Max Pentecost (Kennesaw State) at one time appeared to be a legitimate Triple Crown threat in the Cape Cod Baseball League this summer. Such an achievement is difficult and rarely seen, so even getting close shows how truly good a player is.
The Bourne Braves catcher was the heart and soul of the offense this season, and without him their summer could have been drastically different. There is nothing more valuable than that, and Pentecost was awarded the Pat Sorenti MVP title on Wednesday night.
The numbers speak for themselves with Pentecost. He finished the season in third place in the batting race with a .346 average, after leading for most of the second half of the season. He was in the top five in the league in RBIs, home runs, extra-base hits, slugging percentage and on-base percentage. Simply put, he was one of the top offensive producers in the league despite playing for the team with the fourth worst offense, and Pentecost was responsible for about a fifth of the Braves' runs all summer long.
There were many great all-around offensive threats in the Cape League this season. The Falmouth foursome of Rhys Hoskins (Sacramento State), Kevin Cron (TCU), Kevin Newman (Arizona),and Casey Gillaspie (Wichita State) all had great seasons, as did Orleans’ Jordan Luplow (Fresno State) and Cotuit’s Rhett Wiseman (Vanderbilt), but in the end Pentecost was the best choice.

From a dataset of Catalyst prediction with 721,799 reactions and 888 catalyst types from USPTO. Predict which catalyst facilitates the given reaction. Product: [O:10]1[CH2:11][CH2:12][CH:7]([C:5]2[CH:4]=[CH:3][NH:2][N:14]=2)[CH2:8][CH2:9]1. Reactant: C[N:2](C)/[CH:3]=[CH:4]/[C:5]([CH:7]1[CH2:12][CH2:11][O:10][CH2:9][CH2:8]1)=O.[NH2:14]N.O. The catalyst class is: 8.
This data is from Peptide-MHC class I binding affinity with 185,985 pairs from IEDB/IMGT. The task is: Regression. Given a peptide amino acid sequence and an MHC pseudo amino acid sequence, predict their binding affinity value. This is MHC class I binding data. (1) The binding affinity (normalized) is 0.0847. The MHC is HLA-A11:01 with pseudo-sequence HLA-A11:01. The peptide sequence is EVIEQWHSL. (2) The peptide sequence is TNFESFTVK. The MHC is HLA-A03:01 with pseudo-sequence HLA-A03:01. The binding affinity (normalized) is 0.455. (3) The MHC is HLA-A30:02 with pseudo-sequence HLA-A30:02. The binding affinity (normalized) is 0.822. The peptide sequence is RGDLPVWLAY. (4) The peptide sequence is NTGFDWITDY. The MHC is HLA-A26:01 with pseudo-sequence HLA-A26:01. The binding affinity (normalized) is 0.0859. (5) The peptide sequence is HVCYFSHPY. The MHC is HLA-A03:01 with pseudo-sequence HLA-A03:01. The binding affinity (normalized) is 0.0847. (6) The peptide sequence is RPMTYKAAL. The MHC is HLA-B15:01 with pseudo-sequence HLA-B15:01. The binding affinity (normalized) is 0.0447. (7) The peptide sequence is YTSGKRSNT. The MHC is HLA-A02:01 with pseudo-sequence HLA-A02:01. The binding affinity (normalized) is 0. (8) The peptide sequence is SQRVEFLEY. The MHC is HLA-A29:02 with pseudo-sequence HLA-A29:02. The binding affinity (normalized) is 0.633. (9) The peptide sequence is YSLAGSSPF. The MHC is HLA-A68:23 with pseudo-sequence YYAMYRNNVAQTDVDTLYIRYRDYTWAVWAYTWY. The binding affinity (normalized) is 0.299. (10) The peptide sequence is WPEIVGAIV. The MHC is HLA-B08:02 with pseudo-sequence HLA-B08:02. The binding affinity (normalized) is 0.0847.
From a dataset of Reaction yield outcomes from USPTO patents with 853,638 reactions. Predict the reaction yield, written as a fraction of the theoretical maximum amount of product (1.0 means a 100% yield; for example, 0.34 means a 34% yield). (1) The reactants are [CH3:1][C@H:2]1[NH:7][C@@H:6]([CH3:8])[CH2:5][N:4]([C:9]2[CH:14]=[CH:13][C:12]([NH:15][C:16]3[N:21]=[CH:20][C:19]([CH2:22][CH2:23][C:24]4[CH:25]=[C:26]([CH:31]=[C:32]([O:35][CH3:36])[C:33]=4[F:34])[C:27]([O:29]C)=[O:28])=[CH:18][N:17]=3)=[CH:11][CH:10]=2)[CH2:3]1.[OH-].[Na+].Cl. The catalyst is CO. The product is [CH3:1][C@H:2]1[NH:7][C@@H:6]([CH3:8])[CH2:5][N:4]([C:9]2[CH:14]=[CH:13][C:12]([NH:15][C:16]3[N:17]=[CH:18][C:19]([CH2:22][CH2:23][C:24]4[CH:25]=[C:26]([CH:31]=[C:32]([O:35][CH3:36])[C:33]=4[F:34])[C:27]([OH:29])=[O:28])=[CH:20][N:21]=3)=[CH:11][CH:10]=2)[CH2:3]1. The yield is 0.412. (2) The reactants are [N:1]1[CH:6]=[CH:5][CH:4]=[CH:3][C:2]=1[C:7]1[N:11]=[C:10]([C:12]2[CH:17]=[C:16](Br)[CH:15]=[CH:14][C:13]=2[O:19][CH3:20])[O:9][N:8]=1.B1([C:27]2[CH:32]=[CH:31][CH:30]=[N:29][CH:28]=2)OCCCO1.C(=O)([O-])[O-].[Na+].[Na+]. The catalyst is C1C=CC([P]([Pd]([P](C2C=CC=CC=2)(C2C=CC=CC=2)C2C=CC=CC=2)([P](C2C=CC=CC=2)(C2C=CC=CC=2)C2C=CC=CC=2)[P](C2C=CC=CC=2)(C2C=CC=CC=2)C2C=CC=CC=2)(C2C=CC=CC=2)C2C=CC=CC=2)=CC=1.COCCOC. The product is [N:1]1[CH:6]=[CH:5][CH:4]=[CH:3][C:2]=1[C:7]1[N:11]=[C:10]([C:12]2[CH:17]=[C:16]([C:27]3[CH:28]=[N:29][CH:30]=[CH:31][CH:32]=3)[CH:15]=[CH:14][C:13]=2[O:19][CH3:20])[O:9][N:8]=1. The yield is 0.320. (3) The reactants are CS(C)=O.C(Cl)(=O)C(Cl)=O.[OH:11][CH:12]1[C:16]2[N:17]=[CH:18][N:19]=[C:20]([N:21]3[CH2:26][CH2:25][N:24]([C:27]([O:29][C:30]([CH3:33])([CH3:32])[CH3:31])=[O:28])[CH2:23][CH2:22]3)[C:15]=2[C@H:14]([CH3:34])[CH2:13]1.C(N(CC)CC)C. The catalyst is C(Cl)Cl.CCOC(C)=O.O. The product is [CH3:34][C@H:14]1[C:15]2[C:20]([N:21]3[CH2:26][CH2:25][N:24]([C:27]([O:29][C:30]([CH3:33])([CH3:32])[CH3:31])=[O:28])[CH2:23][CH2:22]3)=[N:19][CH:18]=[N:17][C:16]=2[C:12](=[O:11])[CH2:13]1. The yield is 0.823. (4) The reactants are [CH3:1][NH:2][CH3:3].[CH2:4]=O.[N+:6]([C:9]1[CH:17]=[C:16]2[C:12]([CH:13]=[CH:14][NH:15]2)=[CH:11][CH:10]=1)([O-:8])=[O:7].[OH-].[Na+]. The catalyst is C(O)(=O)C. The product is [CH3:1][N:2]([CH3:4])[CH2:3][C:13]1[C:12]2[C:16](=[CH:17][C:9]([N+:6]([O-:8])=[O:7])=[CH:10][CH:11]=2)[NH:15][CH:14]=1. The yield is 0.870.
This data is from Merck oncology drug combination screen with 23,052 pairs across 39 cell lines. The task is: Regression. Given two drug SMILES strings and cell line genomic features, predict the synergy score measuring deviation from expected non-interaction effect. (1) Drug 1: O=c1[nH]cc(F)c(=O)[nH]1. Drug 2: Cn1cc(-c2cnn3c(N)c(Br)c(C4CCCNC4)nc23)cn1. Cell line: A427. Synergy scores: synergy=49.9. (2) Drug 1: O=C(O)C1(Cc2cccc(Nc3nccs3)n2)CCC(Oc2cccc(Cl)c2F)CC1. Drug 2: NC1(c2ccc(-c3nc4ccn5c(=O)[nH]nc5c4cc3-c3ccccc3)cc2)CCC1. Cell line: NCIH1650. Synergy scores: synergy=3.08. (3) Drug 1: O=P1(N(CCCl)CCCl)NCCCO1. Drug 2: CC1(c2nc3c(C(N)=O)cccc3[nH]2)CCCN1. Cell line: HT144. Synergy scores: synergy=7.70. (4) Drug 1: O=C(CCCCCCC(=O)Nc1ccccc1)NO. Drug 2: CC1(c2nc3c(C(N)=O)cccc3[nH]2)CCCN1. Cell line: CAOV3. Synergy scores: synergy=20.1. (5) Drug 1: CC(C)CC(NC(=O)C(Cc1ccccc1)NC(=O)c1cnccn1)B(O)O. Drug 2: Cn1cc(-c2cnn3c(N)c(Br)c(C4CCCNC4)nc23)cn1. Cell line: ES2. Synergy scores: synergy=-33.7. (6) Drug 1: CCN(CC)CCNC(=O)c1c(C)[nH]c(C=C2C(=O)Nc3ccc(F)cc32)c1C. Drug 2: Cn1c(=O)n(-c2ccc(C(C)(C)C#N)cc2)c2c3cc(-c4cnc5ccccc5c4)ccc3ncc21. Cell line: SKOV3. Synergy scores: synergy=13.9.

Not only was he an important offensive player, but he was also a team leader and played a position not normally reserved for star players. It is rare to see a catcher that is so dangerous at the plate, as evidenced by the fact that the last catcher to be the Cape League MVP was former Boston Red Sox Jason Varitek 20 years ago.
Pentecost was highly regarded coming out of high school, and was picked up in the seventhround of the 2011 MLB Draft by the Texas Rangers. He chose instead to pursue his education at small Kennesaw State.
His Cape League MVP season will boost his draft stock yet again. If this sounds familiar, it should. 2012 MVP Phil Ervin (Harwich) attended Samford University, a small school comparable to Kennesaw State. But unlike Pentecost, he was relatively unknown before his MVP season on the Cape caught the eye of scouts across the country.
This spring, Ervin was drafted 27th overall by the Cincinnati Reds. History may repeat itself next year with Pentecost.